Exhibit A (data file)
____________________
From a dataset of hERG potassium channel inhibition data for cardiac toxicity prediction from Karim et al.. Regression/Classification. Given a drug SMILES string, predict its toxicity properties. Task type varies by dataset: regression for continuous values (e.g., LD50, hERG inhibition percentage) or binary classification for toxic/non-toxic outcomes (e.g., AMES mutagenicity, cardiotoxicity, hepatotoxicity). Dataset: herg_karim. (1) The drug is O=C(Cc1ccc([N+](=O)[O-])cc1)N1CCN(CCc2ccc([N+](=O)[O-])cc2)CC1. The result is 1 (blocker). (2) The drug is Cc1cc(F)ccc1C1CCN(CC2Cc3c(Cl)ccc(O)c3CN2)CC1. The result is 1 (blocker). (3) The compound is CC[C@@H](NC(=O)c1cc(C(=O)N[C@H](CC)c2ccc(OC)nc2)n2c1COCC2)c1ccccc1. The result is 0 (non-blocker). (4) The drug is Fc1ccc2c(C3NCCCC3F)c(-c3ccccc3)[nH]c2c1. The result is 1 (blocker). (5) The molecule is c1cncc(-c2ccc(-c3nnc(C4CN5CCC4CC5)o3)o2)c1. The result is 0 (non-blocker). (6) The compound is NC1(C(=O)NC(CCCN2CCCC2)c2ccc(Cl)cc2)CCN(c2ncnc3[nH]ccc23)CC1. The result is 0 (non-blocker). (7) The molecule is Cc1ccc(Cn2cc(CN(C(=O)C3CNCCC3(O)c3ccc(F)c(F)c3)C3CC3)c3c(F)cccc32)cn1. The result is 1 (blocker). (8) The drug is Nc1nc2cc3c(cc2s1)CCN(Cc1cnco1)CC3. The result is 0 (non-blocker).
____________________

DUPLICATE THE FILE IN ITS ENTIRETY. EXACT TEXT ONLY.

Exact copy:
From a dataset of hERG potassium channel inhibition data for cardiac toxicity prediction from Karim et al.. Regression/Classification. Given a drug SMILES string, predict its toxicity properties. Task type varies by dataset: regression for continuous values (e.g., LD50, hERG inhibition percentage) or binary classification for toxic/non-toxic outcomes (e.g., AMES mutagenicity, cardiotoxicity, hepatotoxicity). Dataset: herg_karim. (1) The drug is O=C(Cc1ccc([N+](=O)[O-])cc1)N1CCN(CCc2ccc([N+](=O)[O-])cc2)CC1. The result is 1 (blocker). (2) The drug is Cc1cc(F)ccc1C1CCN(CC2Cc3c(Cl)ccc(O)c3CN2)CC1. The result is 1 (blocker). (3) The compound is CC[C@@H](NC(=O)c1cc(C(=O)N[C@H](CC)c2ccc(OC)nc2)n2c1COCC2)c1ccccc1. The result is 0 (non-blocker). (4) The drug is Fc1ccc2c(C3NCCCC3F)c(-c3ccccc3)[nH]c2c1. The result is 1 (blocker). (5) The molecule is c1cncc(-c2ccc(-c3nnc(C4CN5CCC4CC5)o3)o2)c1. The result is 0 (non-blocker). (6) The compound is NC1(C(=O)NC(CCCN2CCCC2)c2ccc(Cl)cc2)CCN(c2ncnc3[nH]ccc23)CC1. The result is 0 (non-blocker). (7) The molecule is Cc1ccc(Cn2cc(CN(C(=O)C3CNCCC3(O)c3ccc(F)c(F)c3)C3CC3)c3c(F)cccc32)cn1. The result is 1 (blocker). (8) The drug is Nc1nc2cc3c(cc2s1)CCN(Cc1cnco1)CC3. The result is 0 (non-blocker).